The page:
Monday, June 14, 2021





Move over Honda CR-V, Mazda CX-5, Toyota RAV4, and other popular compact crossovers.

Another player has upgraded its game with Hyundai giving its best-selling vehicle, the Tucson SUV, a major refreshing for 2022 following the “Sensuous Sportiness” concepts espoused by the company’s Global Design Center in South Korea. 

From the outside, the 2022 Hyundai Tucson has the look of a luxury SUV, and the only thing missing from the premium-like interior is an analog clock in the middle of the flat, no-knob centerstack.

When it comes to appearance, comfort, space, and functionality, I would put the 2022 Hyundai Tucson Limited model that this review is based on up against any crossover in the compact class, including some in the luxury segment.

At 182.3 inches long, it is 6.1 inches longer than the 2021 Tucson, increasing second-row legroom to 41.3 inches and rear storage space to 38.7 cubic feet, 7.5 cubic feet more than its predecessor’s capacity.

About the only shortcoming would be in performance, and even this latest version with the conventional gas-engine powertrain has a bit more get-up-and-go than what previous generations offered.

The 2.5-liter 4-cylinder engine gets a slight horsepower and torque boost to 187 horsepower and 175 pound-feet, respectively, over the 181/175 of the 2021 Tucson.  That’s adequate for daily driving, and operating in Sport or Smart mode instead of Normal (or Snow) adds a bit of pep.

If you want more oomph, you need to get the one of the hybrid versions. The plugin Tucson hybrid, for example, offers a combined 261 horsepower from its 1.6-liter turbo engine and electric motor in addition to providing 32 miles of electric-only driving.

Along with the top-of-the-line Limited trim, the 2022 Hyundai Tucson also is offered in SE (or base), SEL, and N Line versions with front-wheel drive as standard. All-wheel drive is available on all trims, and an 8-speed automatic transmission is standard across the line. Fuel consumption for FWD modes is at the rate of 26 miles-per-gallon city, 33 highway, and 29 combined. AWD Tucsons are at bit thirstier with mileage figures of 24/29/26.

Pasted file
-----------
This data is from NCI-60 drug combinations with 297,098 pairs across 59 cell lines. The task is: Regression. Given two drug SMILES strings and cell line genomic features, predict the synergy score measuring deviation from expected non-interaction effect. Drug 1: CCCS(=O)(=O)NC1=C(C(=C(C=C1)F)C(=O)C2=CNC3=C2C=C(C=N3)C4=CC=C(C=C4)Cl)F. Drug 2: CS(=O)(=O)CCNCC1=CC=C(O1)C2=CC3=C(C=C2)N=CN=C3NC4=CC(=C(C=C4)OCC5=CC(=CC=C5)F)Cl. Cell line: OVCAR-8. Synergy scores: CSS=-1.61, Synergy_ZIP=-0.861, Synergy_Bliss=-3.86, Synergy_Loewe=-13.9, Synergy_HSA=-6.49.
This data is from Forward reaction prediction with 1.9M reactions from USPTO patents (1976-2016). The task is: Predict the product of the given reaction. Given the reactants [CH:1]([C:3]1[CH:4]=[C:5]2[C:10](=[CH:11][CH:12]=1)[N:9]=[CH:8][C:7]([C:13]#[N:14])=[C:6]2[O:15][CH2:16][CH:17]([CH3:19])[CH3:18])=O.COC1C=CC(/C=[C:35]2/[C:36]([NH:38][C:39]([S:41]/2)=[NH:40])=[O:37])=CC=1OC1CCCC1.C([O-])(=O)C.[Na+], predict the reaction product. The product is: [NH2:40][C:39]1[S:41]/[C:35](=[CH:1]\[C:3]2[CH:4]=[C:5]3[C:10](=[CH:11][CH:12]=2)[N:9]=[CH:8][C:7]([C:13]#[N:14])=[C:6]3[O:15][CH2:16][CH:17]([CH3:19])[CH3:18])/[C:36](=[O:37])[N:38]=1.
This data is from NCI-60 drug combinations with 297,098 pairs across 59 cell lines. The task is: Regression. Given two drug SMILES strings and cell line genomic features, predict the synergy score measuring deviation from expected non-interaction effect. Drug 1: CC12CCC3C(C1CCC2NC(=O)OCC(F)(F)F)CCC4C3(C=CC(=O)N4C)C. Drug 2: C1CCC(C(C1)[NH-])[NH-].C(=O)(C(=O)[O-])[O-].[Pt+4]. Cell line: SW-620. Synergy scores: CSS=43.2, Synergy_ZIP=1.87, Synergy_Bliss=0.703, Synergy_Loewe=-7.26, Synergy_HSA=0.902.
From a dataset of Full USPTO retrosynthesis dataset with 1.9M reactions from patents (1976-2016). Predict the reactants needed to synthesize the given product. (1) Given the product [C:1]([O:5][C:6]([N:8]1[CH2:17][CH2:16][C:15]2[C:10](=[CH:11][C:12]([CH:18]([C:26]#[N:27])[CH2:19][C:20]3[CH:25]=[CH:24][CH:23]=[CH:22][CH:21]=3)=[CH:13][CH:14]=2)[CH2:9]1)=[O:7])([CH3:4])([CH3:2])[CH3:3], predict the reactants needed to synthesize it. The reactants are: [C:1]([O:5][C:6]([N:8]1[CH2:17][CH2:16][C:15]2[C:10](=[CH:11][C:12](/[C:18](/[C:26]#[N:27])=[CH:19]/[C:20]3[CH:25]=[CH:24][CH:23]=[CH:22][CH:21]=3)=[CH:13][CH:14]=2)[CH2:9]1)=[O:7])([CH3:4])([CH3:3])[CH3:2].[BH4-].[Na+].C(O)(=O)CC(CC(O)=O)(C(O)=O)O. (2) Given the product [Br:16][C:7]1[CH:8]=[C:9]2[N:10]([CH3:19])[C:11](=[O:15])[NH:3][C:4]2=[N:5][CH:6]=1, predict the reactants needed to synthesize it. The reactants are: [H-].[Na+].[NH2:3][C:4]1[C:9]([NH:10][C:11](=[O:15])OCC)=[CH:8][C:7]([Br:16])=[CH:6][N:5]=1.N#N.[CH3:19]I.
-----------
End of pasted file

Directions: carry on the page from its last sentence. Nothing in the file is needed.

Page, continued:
All Tucsons start with standard safety equipment that includes forward collision alert with pedestrian and cyclist detection, lane-keeping assist, high-beam assist, driver attention assist, and rear-seat occupant alert.

The Limited adds lane-follow assist, blind-spot alert, rear cross-traffic collision avoidance assist, and parking assist systems that are optional on other trims.

The long list of standard equipment on the Limited makes other options moot.

That list includes a panoramic sunroof, keyless entry and push-button start, 19-inch wheels, LED headlights and taillights, leather-trimmed seats, expanded ambient lighting, heated and ventilated front seats, heated second-row seats, power front seats with driver lumbar support, rain-sensing wipers, a tilt-and-telescoping steering wheel, a 10.25-inch instrument cluster and 10.25-inch touchscreen for navigation and other infotainment features, Bose premium sound system, wireless charging, adaptive (Smart) cruise control, and three complimentary years of Hyundai’s Blue Link connective services.

In addition to the $169 for carpeted floor mats, the only extra for my tester was a $1,185 destination and delivery charge, bringing the final bottom line for the 2022 Hyundai Tucson Limited with AWD to $37,454.
What I liked about the 2022 Hyundai Tucson Limited:
The exterior styling is sharp. To me it looks very much like a particular luxury SUV from a rival Japanese automaker. The interior also has a luxury feel and is roomy and comfortable. There is even good legroom room in the rear seats (41.3 inches). The touchscreen for infotainment functions on the Limited is the largest of the Tucson trims and includes an easily read navigation map. The list of standard safety features is very extensive.

What I didn’t like about the 2022 Hyundai Tucson Limited: The infotainment system is not complicated to operate or anything, but I still would like knobs to make adjustments for some functions. You need to press buttons on the screen to adjust volume on the radio, for instance. Touch-sensitive buttons often can be touched by mistake. A little more punch in performance would be appreciated.

Would I buy the 2022 Hyundai Tucson Limited? Yes. Changes for 2022 have made the Tucson a strong entrant in the very competitive compact SUV segment.

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